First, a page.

The Gungans have an advantage in water units and mechs. These are their clear strengths in terms of units. All the Gungan mechs are actually dinosaurlike creatures of some sort, with a heavy gun strapped to their backs. The strike mech is a kaadu, the mech destroyer is a lerraa, and the assault mech (the AT-AT equivalent) is a giant fambaa. Even the heavy artillery is made up of creatures. The pummel, for instance, is a four-legged beast called the cerrabore, which rams its head against walls and buildings. The Gungans are purportedly masters at raising their creatures, and their unique technologies further enhance these organic mechs. Creature training, a technology researched at the heavy weapons factory, doubles the effectiveness of artillery, pummels, and antiair guns. Gungans can also research Gungan creature armor at the mech factory to gain +10 percent hit points for all mech units. If combined arms are used--and a Gungan player should truly take advantage of all his abilities--then the Gungan army is almost unstoppable. A contingent of heavy assault fambaa, under cover of a fambaa shield generator, is a juggernaut of a foe. Heavy mech fambaas already have 300 hit points, but coupled with shields, that grows to 600 effective hit points before the creature armor upgrade is even factored in.
The Gungans get the full complement of ships, although to be honest, most civilizations get nearly all naval units. However, Gungans have an advantage there in that they have a unique technology--called growth chambers--which lets them build ships 20 percent faster and cheaper. Especially on naval maps, the Gungan advantage becomes clear, as they get all naval vessels and can pump them out better than anyone else.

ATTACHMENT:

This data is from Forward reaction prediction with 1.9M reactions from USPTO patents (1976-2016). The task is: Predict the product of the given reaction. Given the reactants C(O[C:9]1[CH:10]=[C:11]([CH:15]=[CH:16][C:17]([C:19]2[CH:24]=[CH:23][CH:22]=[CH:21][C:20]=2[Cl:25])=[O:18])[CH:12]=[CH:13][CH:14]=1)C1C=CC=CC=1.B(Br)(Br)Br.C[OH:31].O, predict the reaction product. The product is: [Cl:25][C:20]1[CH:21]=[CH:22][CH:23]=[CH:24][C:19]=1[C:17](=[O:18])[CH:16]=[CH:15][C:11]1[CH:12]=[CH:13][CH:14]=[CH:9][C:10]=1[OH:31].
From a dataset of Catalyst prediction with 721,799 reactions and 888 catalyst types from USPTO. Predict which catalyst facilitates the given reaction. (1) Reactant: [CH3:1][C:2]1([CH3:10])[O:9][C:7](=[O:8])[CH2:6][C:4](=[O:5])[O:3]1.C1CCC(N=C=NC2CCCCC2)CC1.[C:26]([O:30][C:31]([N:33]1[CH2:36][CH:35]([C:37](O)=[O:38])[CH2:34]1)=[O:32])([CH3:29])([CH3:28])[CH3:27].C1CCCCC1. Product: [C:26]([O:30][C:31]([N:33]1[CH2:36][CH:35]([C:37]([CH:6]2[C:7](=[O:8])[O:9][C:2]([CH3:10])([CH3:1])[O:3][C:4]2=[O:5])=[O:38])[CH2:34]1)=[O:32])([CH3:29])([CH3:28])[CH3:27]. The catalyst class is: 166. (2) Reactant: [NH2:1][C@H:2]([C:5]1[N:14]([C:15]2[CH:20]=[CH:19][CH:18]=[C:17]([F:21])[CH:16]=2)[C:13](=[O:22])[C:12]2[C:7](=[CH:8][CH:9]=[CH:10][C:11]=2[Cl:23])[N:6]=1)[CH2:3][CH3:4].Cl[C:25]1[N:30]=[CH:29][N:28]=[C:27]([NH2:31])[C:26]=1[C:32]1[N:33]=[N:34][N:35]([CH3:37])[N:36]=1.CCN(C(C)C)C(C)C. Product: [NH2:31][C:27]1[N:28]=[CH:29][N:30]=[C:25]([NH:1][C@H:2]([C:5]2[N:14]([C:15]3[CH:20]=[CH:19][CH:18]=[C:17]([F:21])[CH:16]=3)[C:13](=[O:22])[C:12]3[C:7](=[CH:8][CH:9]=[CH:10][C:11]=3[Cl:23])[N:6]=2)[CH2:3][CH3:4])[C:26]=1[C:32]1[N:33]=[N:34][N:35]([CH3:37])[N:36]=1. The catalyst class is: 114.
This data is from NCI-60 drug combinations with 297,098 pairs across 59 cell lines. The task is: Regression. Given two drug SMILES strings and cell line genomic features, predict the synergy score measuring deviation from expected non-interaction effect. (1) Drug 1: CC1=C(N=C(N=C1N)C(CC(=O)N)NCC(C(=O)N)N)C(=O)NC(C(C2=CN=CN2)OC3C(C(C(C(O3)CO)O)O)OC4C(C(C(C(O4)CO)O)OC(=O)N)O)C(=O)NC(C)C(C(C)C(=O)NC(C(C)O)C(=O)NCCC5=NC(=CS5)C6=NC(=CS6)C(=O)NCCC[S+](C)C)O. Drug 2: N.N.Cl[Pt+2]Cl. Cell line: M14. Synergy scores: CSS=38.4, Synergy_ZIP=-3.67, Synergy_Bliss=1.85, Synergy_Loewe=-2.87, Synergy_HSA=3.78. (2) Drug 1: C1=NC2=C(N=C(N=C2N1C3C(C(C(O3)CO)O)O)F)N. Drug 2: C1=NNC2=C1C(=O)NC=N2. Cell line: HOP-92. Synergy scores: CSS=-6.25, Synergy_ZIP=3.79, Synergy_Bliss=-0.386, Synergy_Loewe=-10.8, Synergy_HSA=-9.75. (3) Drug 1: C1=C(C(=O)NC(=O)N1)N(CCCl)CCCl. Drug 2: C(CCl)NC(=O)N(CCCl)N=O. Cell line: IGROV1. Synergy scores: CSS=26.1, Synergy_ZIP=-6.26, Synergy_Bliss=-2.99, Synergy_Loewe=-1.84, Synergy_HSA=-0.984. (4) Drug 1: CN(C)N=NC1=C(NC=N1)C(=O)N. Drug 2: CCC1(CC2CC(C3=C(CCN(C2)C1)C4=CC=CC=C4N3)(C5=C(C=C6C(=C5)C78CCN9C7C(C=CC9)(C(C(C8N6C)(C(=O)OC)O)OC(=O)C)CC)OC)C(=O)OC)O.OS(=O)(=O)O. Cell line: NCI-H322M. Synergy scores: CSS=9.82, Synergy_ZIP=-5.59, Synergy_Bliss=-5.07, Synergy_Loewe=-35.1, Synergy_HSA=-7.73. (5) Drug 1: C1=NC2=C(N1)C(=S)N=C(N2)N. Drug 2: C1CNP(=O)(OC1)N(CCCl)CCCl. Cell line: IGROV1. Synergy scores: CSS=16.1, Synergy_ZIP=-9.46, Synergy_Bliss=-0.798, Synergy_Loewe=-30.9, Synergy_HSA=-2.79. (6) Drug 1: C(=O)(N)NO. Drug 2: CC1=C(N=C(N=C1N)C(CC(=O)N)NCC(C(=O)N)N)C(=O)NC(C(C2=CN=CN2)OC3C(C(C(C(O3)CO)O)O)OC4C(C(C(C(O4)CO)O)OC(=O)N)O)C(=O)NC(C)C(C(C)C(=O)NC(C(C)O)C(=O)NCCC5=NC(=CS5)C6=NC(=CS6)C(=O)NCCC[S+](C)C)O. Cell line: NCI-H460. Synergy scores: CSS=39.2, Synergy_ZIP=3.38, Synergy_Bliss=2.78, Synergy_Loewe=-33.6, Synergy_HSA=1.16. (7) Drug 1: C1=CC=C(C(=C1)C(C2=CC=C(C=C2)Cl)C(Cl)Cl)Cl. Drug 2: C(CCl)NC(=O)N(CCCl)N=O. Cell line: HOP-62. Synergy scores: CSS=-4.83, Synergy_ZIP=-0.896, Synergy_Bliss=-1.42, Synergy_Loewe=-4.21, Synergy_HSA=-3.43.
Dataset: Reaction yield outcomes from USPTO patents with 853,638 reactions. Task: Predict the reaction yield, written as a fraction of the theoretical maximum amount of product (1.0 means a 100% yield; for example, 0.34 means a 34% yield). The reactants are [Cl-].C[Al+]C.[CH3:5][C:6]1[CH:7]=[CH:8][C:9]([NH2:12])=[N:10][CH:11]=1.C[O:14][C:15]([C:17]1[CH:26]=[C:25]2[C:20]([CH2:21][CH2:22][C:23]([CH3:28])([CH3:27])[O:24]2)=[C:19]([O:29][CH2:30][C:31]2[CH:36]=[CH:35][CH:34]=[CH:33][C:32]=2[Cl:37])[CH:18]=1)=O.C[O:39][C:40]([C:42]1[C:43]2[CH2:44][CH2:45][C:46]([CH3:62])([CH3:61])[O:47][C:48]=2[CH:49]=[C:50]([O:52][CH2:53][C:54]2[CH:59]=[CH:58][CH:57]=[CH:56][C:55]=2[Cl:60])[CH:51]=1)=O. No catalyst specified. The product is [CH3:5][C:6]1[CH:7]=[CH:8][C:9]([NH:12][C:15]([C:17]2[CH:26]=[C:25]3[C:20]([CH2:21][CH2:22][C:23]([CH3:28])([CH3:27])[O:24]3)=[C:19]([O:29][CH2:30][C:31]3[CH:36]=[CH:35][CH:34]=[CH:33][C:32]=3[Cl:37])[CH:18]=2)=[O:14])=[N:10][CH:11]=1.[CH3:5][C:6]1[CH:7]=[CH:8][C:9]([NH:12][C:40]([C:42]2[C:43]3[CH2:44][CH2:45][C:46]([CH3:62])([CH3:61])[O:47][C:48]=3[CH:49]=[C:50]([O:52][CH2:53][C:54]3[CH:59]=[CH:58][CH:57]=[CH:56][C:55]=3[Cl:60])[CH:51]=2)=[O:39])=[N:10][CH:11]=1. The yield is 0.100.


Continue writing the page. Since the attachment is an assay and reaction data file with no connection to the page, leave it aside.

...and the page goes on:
The Gungan unique unit is the fambaa shield generator, those hulking sauropods in Episode I that carried shield generators on their backs to protect the Gungans from the battle droid blasters. These fambaas are extremely tough, with 20 armor added to ranged and melee attacks. Moreover, they of course have shields. This unique unit grants shields to all friendly units in a large radius, effectively doubling their hit points. In addition, shields regenerate over time, making any army under cover of fambaa shield generators a more resilient and tenacious foe than would otherwise be possible. Once upgraded, they become more monstrously powerful, with 25 armor and 100 more hit points, which actually works out to +200 hit points when you factor in the shield. This unit alone makes the Gungan army extremely strong and will probably be a staple of any Gungan general's army.
Gungan Strengths and Weaknesses
As stated before, the Gungans are strong in mechs and ships. Mechs really are the backbone of the Gungan army. They have good hit points relative to the mechs of other civilizations, and they also are fairly strong. When you throw in the fambaa shield generator, Gungans are tough to dispatch. Gungans also are surprisingly strong in infantry. They get the entire lineup of infantry units, including repeater troops, advanced mounted troops, and heavy antiair troops. The last unit, antiair, is key, because one of the two glaring weaknesses of the Gungans is in air units.